Students with a heart for mentorship are the backbone of an innovative pilot program that provides a college experience for young people with learning disabilities
by Joan Brasher
photo by John Russell
When Andrew Van Cleave was a senior in high school, he told his parents that he wanted to attend college like his peers. But for Van Cleave, who has learning difficulties and limited fine and gross motor skills, a post-secondary educational experience with typically developing students didn’t seem likely.
Then his mother, Mary Layne, came across an article in the newspaper about Next Step, a two-year certificate program that Vanderbilt was piloting for students with intellectual disabilities. The Van Cleaves applied, and Andrew was accepted as one of the program’s first students.
“It was a ray of hope,” she said.
Elise McMillan, director of outreach at the Vanderbilt Kennedy Center and one of the faculty directors of Next Step, has a 22-year-old son with Down syndrome and is one of the impassioned individuals who spent years formulating the program through a state-wide task force. Guiding the task force were representatives from the Down Syndrome Association of Middle Tennessee, the Tennessee Council on Developmental Disabilities, The Arc of Williamson County and leaders of the National Down Syndrome Society.
“We were all hearing from youth with disabilities that they wanted to go on to college like everyone else,” McMillan said. “Through our son Will, his friends, and so many others we have met, we have learned the true potential and gifts of people with intellectual and developmental disabilities. In too many areas of our society, they still do not have the opportunities that so many others have.”
The members of the task force discovered that only a few post-secondary programs nationwide could be found, and even fewer that included integrated classroom learning, internship opportunities, technical job training and student-to-student mentorship. McMillan and her associates set out to create a program that would be a model not only for the region, but for the country as well.
“Vanderbilt, Peabody and the Vanderbilt Kennedy Center always have been leaders in developing important programs and supports for individuals with intellectual and developmental disabilities,” McMillan said. “When we looked across our country, we saw there was a real void of programs, and we hoped to help change that.”
In 1975, Congress passed a law that in order to receive federal funds, states would be required to develop and implement policies that assure a free, appropriate public education to all children with disabilities. Since then, a whole generation of youth with disabilities has grown up in environments of inclusion alongside their typically developing peers. However, studies show that when students with disabilities complete their public education, usually at age 22, there are very few offerings of employment, continued learning or other opportunities within their communities.
“A person’s learning difference doesn’t need to undermine their opportunity to learn and grow,” said Next Step Program Director Tammy Day. “It’s not right that so many who want to learn are not given the opportunity to do so.”
Next Step received its funding from a grant through the Tennessee Council on Developmental Disabilities and through a gift from Linda Brooks, a longtime member of the Vanderbilt Kennedy Center Leadership Council. In January 2010, the Vanderbilt Kennedy Center launched Next Step as part of a seven-university consortium called Think College, based at the University of Massachusetts at Boston.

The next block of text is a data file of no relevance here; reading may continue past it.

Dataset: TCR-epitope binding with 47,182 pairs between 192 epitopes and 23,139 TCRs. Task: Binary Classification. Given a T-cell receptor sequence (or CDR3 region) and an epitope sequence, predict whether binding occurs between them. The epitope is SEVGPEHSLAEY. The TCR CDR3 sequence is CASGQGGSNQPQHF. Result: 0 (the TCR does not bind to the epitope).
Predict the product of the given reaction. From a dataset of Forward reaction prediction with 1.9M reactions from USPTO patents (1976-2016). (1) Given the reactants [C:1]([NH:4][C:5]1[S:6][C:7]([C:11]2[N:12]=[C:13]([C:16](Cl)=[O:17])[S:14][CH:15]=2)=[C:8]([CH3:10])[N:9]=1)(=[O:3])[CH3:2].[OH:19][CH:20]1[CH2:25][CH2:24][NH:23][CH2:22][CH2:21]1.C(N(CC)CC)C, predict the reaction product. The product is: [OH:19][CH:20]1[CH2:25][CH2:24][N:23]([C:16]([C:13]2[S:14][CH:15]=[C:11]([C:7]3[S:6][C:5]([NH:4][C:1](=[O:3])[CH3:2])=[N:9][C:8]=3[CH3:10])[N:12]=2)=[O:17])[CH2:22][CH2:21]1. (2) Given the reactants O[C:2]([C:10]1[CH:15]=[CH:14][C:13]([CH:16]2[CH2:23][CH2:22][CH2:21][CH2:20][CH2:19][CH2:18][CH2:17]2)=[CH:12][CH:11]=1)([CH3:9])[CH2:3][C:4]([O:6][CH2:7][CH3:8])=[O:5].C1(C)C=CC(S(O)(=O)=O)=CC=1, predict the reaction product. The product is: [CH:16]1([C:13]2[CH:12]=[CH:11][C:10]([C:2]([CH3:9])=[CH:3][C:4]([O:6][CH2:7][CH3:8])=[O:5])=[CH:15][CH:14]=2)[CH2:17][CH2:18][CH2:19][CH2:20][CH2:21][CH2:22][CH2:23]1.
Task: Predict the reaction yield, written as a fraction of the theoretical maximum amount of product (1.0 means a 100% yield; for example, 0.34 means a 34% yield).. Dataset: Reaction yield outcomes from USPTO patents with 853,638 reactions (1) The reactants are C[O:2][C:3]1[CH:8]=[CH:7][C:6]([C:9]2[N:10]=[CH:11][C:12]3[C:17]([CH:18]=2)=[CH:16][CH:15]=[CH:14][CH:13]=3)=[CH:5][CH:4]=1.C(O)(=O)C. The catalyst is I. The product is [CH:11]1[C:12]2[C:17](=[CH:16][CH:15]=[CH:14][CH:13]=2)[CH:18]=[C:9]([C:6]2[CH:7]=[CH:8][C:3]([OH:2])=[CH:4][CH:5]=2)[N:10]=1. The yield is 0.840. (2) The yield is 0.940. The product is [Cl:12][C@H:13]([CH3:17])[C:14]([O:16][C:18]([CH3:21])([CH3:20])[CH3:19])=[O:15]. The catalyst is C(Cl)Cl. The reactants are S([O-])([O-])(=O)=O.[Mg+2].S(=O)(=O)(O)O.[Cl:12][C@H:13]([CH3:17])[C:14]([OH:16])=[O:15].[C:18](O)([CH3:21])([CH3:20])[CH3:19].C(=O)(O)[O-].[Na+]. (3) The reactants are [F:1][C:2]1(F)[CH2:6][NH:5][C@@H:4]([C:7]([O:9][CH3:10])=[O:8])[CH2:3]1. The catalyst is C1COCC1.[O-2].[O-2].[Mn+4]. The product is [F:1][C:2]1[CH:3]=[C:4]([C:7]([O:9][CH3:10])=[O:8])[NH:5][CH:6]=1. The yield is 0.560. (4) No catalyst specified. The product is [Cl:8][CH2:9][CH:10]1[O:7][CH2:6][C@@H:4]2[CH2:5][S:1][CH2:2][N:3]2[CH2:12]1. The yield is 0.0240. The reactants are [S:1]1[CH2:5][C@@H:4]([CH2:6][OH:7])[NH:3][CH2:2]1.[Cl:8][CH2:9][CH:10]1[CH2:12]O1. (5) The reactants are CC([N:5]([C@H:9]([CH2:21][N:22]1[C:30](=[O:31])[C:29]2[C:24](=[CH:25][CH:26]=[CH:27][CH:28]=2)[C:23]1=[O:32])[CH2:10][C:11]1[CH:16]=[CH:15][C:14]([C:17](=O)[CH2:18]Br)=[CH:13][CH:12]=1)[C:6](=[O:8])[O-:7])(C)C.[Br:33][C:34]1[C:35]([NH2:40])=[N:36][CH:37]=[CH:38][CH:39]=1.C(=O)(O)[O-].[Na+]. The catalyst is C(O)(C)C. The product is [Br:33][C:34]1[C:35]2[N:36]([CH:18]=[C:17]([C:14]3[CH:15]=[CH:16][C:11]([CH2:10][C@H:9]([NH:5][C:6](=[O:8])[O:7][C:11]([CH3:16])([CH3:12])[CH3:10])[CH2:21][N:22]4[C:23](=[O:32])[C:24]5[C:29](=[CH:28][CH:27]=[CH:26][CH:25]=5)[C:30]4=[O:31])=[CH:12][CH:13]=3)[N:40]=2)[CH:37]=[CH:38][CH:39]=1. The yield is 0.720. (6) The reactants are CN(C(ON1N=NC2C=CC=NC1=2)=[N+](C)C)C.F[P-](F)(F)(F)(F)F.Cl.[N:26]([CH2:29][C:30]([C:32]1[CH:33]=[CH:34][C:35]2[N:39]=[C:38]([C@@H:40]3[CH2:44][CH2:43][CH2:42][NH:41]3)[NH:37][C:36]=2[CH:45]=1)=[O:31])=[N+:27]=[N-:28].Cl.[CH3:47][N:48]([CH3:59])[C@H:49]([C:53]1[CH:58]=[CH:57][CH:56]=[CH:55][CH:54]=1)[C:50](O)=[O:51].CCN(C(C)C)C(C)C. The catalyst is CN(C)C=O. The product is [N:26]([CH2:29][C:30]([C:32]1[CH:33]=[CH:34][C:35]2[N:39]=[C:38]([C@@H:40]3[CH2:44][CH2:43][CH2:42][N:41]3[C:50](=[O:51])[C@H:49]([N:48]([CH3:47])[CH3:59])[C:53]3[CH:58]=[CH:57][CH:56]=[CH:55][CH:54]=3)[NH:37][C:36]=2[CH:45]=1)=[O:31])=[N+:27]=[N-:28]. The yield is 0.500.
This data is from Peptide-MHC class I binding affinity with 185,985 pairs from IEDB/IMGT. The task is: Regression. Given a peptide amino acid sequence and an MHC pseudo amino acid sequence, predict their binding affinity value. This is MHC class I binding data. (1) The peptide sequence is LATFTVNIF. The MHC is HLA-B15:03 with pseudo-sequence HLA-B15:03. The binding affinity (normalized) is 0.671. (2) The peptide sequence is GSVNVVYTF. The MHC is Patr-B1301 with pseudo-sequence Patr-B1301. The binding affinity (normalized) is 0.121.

Six students were accepted into the inaugural Next Step class, and the first semester ran January through May 2010. Five more students have been accepted for the fall semester. Because Next Step is currently nonresidential, all participants are from the Nashville area.
The curriculum includes one Vanderbilt class per semester, such as Anthropology 101, which the Next Step participants attend along with traditional Vanderbilt students. Next Step students do not receive credit for the courses but have an independent learning contract for the class. Participation by Vanderbilt faculty members is voluntary. Next Step participants receive Vanderbilt identification cards and have access to the libraries, athletic events, the student recreation center and dining facilities.
In addition to their time in the classroom, Next Step students receive technical training through a partnership with Tennessee Technology Centers; receive life skills coaching, such as learning to cook, navigate the campus, manage money and use a computer and cell phone; and work as interns on campus.
Each Next Step student is paired with up to five Vanderbilt students, or “ambassadores,” who serve as lunch buddies, campus guides, mentors and friends.
Stephanie Rouch, a May 2010 graduate of Peabody College who majored in special education and plans to join the Peace Corps and work with adults with developmental disabilities, served as a mentor to Next Step participant Sean Faulkner.
“We would go eat dinner and just talk about his life,” Rouch said. “We would talk about what he was doing and the people that he had met, about his class.”
Rouch and Faulkner also participated in an art class together and traveled to Miami for an Alternative Spring Break trip.
“At first Sean and I had a hard time, because I was planning the trip to Miami, and every time we met, he talked about things he wasn’t excited about,” Rouch said. “But during the trip, he was really positive. Afterward, I really looked forward to meeting with him every week. I had developed a new appreciation for him, because I got to see him in a setting where he really thrived. That is the great thing about the Next Step program – the multiple interactions allowed me to get to know him and to love him as a friend.”
The ambassadores are the “backbone” of the program, according to Day, who has 30 years’ experience in the field
“Because the culture on the Vanderbilt campus is so much about volunteerism, it’s a beautiful fit,” she said.
But the mentorships are not just about the participants being exposed to Vanderbilt and its students, emphasized Day.
“Just as important is that Vanderbilt students get to have contact with the Next Step participants. Vanderbilt students are future employers and legislators, and the ripple effect is much larger than the participants we serve.”